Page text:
We’ve got AirBNB that allows folks to put their homes or apartments up for rent to travelers. We’ve got Couchsurfing.org that allows strangers to spend a night or two in our homes with us. So I guess it’s only natural there’d be a site that allows you the share a hotel room with a total stranger.
The website is called Easynest, and it invites someone who has a hotel room by him or herself to be a “host” and share an extra bed with another person. It’s either the next, best social website idea or, at least, it’s a way to stay in a hotel that might be nicer than you might otherwise since you’d be sharing the cost with someone else.
How do you know who the heck your host is or—for that matter—how does the host know who the stranger in his or her hotel room will be?
Both parties must create a profile with links to their social networks such as Facebook. Then type in your destination and see what’s on offer and use your best instincts to choose a hotel partner.
The two of you can talk before you make a deal to share 50/50 the price of the hotel room. Call the hotel if you want to make sure there are two beds in the room.
I’m sure some great friendships will be forged via this site and maybe even a romance or two. But I’d want to make sure I knew who I was sleeping with before I committed to sharing a bedroom with another user of Easynest.
Charles MacPherson owns a Toronto-based firm that trains butlers for hotels as well as for private residences. And for my weekend radio show, he’s my go-to guy for all questions of etiquette.
I asked him how one should be a gracious summer houseguest, and here’s his advice. Arrive Friday in time for dinner and leave Sunday right after lunch. Don’t stay longer even if your hosts insists–it’s a lot of work having houseguests.
Before you arrive, find out the plans for the weekend to see if there’s anything you can bring for the weekend, food-wise. And never show up empty handed. Flowers and wine are always welcome, but baking a pie or cake is always nice.
Always volunteer to help the host, and even if he or she shoos you away from the kitchen, fluff the pillows on the sofa. Help out any way you can. Don’t hog the bathroom and always leave it as clean or cleaner than you found it. Send a thank you gift. Maybe a drawing by one of your children or an appropriate book related to your host’s interests.
You can find more great advice on travel etiquette in Charles MacPherson’s new book, The Butler Speaks.
When we count our freedoms on this holiday, we usually think of the basics: Freedom of speech, the press, religion, assembly, a speedy trial by jury, the right to be secure from unreasonable search and seizure, and so on.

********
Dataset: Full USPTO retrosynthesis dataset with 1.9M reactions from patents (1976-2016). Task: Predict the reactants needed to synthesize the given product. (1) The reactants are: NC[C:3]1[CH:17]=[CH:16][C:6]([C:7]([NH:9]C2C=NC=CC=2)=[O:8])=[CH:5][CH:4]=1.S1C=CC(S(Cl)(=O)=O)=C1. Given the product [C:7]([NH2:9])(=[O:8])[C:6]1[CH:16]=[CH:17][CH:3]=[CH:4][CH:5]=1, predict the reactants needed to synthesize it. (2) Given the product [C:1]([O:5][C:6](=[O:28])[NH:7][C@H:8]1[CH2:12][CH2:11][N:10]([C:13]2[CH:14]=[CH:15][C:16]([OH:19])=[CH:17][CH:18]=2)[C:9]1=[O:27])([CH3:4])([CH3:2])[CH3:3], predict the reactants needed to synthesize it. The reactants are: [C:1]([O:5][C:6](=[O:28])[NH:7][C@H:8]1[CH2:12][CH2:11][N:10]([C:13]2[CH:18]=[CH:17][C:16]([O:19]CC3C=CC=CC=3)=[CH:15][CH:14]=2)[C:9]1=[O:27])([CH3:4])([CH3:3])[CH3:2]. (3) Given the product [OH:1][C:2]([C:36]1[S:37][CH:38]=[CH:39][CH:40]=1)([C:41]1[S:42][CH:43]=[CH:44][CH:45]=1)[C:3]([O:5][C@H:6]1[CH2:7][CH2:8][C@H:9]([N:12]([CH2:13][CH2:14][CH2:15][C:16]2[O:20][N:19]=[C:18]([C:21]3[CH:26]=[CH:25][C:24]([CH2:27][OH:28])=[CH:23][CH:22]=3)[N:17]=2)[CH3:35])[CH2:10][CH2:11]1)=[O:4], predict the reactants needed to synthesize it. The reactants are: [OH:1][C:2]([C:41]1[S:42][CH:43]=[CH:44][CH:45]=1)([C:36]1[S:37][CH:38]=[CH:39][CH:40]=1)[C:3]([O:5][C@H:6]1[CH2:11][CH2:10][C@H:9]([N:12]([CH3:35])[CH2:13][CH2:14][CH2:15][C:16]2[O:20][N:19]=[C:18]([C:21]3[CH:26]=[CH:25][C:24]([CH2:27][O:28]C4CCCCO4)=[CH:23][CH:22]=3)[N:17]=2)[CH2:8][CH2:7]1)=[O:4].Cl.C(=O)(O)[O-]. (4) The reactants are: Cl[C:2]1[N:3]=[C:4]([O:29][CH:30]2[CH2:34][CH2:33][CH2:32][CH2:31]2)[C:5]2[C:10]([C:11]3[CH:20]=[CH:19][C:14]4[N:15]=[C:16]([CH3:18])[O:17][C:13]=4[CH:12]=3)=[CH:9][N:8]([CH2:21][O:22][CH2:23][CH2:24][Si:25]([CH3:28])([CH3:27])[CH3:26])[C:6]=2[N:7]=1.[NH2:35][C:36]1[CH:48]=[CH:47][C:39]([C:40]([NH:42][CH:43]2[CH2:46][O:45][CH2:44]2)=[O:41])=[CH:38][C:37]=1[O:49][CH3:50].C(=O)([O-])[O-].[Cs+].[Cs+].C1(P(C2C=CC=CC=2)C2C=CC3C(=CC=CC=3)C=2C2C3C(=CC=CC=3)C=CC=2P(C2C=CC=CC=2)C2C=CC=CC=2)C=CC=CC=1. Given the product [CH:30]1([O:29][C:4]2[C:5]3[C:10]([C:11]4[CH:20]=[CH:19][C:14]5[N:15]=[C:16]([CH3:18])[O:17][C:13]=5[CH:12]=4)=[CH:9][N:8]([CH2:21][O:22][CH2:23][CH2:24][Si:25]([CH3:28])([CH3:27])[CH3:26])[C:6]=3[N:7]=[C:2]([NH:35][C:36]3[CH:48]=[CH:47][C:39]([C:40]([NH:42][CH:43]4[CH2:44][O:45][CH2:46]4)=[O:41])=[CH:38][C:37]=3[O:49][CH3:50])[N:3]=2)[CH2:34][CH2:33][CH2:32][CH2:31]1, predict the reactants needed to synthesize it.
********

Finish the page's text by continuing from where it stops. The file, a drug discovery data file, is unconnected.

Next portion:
But as I do every year on July 4th, I’d like to give a shout out to the freedom to travel. It’s easy to forget that it’s not a right or luxury afforded everyone in the world. Some countries require its citizens to obtain permission before leaving their borders. Women in Saudi Arabia must obtain permission from their male guardian to travel if they are under age 45. A North Korean or Burmese citizen will find it difficult to leave the country.
With few exceptions, Americans are free to roam the globe.
And so, in the course of celebrating July 4th in America, take a moment to think about the luxury of being able to get a passport, buy an airline ticket, and go just about anywhere in the world your heart desires.
It’s a freedom very worth celebrating.
The answer is: credit cards. Not just making purchases on cards linked to frequent flyer programs but by judiciously signing up for credit cards when there’s an interesting offer on the table.
Many credit card companies offer thousands of miles to folks who apply for a card. The trick is to hold out for an offer of 35, 50, or even 100,000 miles. Apply for a couple of those in the course of a year, and you can really fatten your mileage accounts. The miles won’t usually help you reach elite status, however.
If you keep your balances low and pay on time, your credit score won’t be adversely affected by applying for several credit cards in a year. And there’s nothing wrong with closing an account a year or so later so you can apply for another card offering another bucket filled with miles.
Go on line and subscribe for free to one or both of these newsletters: ThePointsGuy or MileValue. Both will keep you current on the most lucrative card offers. Plus, you’ll pick up lots of advice on finding award tickets if you opt to receive their daily emails.
Yesterday I mentioned how difficult it is to meet locals when you arrive in a new destination. I suggested using Couchsurfing.org or HospitalityClub.org to find free accommodations and make new friends. I also cautioned women traveling alone to check references on those sites.
Here are further suggestions.
Social media is the traveler’s best friend. Consider joining LinkedIn.com. It’s free, and within LinkedIn, you can then join a group called LunchedIn. That’s a way for travelers to meet locals for, well, for lunch. If you’re a teacher in America, wouldn’t be interesting to meet a teacher in, say, Thailand or Estonia?
Anyone can use the Global Greeter Network. And on Facebook, there’s an app called Twigmore that links you with friends of your friends if you specify a destination. And some big cities have dedicated sites linking visitors to residents. Type this in a search engine: “Social media for meeting locals while traveling.”
Here are some good links, several of them courtesy of a column by my friend, guidebook author and public television travel show host, Rick Steves:
EatWith is a service that will match you with a family in a foreign country who will invite you to their home for a meal.